New Jersey Regulators Issue Ultimatum to Affiliates

The New Jersey Division of Gaming Enforcement Director David Rebuck (l.) last week issued a memo to affiliates, giving them 150 days to comply with state law, and that if any of them continue to promote illegal offshore iGaming sites they will face enforcement action. At the same time, these sites have until November to “wind down” their relationships with the illegal sites.

Since the start of legal iGaming in New Jersey, regulators have struggled to understand affiliate marketing. Just two weeks before launching, the Division of Gaming Enforcement decided that affiliates needed an “ancillary” license rather than just a vendor registration, causing much confusion.

While just a handful of affiliates have been licensed, there are many that promote the illegal sites alongside the legal, regulated New Jersey online casinos. While the DGE has sent letters to some of these sites, including,,,,, they issued no policy statements until last week.

A memo released by the agency gives affiliates 150 days to abide by state regulations that prohibit such joint promotion. At the end of that time, the DGE says it will conduct a review of the affiliates and suggests that enforcement action could be forthcoming.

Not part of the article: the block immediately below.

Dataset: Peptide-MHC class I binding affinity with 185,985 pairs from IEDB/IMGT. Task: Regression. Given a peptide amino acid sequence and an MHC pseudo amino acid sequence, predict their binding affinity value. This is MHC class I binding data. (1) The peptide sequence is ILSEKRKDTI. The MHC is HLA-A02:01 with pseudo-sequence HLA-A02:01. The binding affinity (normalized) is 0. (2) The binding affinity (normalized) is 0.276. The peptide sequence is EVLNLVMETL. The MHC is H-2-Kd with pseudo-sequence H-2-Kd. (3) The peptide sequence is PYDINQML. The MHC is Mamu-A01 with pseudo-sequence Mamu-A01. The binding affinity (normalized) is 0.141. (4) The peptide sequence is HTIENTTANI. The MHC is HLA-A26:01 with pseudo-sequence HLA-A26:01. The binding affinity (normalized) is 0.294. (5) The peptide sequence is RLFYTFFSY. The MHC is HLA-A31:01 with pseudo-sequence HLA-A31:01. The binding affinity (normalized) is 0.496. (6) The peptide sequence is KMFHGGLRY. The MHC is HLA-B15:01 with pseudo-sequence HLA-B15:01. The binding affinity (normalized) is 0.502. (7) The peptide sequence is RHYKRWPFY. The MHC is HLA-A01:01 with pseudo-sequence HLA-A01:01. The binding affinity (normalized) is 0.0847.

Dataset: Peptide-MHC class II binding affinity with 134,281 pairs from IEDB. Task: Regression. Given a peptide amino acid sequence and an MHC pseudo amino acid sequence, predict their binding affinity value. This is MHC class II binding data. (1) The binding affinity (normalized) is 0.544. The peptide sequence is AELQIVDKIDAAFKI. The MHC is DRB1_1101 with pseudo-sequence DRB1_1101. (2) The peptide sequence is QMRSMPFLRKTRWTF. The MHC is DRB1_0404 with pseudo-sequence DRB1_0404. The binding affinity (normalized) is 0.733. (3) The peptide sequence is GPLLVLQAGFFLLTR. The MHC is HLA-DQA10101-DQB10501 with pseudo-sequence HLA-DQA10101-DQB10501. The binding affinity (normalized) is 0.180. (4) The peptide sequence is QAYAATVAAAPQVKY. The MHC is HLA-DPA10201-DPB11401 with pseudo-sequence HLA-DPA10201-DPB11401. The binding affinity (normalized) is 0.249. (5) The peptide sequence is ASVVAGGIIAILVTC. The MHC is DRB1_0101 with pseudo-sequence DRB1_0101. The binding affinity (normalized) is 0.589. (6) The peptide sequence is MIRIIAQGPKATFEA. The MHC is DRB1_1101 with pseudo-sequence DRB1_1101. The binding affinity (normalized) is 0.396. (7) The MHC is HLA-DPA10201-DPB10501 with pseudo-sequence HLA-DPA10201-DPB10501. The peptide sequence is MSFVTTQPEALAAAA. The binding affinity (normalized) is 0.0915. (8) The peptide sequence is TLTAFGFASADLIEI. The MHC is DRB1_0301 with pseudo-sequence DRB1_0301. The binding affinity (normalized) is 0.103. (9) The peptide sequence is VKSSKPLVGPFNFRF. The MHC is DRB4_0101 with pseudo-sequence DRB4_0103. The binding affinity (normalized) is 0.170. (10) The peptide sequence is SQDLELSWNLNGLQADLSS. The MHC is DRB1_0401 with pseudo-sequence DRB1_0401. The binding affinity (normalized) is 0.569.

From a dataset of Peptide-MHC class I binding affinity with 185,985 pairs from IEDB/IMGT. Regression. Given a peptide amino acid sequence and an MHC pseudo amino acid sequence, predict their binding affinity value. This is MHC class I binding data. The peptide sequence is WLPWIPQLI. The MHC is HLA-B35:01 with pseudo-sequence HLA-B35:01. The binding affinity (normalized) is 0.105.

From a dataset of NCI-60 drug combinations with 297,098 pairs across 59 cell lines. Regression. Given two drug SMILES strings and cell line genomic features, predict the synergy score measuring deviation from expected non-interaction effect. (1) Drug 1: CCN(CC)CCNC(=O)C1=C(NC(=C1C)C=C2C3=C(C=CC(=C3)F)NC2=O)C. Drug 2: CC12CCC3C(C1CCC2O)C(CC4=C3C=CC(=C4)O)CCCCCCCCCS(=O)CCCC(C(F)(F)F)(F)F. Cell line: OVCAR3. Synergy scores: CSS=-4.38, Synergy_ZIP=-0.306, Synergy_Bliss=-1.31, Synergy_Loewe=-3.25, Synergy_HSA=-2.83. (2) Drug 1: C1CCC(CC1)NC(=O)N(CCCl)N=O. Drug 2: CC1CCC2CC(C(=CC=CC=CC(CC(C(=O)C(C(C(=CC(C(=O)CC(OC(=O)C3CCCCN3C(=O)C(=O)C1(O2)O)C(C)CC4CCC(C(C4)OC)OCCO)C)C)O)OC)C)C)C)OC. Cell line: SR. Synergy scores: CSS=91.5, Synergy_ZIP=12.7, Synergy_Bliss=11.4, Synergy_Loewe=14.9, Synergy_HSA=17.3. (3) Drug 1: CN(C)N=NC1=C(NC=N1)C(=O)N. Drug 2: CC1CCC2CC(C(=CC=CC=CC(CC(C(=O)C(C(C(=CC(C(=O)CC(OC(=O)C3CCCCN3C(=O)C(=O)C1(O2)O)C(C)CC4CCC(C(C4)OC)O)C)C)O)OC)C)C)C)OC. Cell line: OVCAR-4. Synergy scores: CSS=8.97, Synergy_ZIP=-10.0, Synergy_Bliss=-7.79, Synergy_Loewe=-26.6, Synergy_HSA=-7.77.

At the same time, DGE Director David Rebuck says it will not consider actions by affiliates promoting illegal U.S. facing casinos post-UIGEA, that would bar them from licensure.

“After careful consideration, the division has made a determination that the conduct of affiliates after UIGEA can be distinguished from past conduct of online operators and payment processors,” said Rebuck.

So affiliates that want to operate in New Jersey will not have that history held against them, and if they comply with the standard DGE investigation, most of them should get licensed, as long as they’re in compliance with current regulations.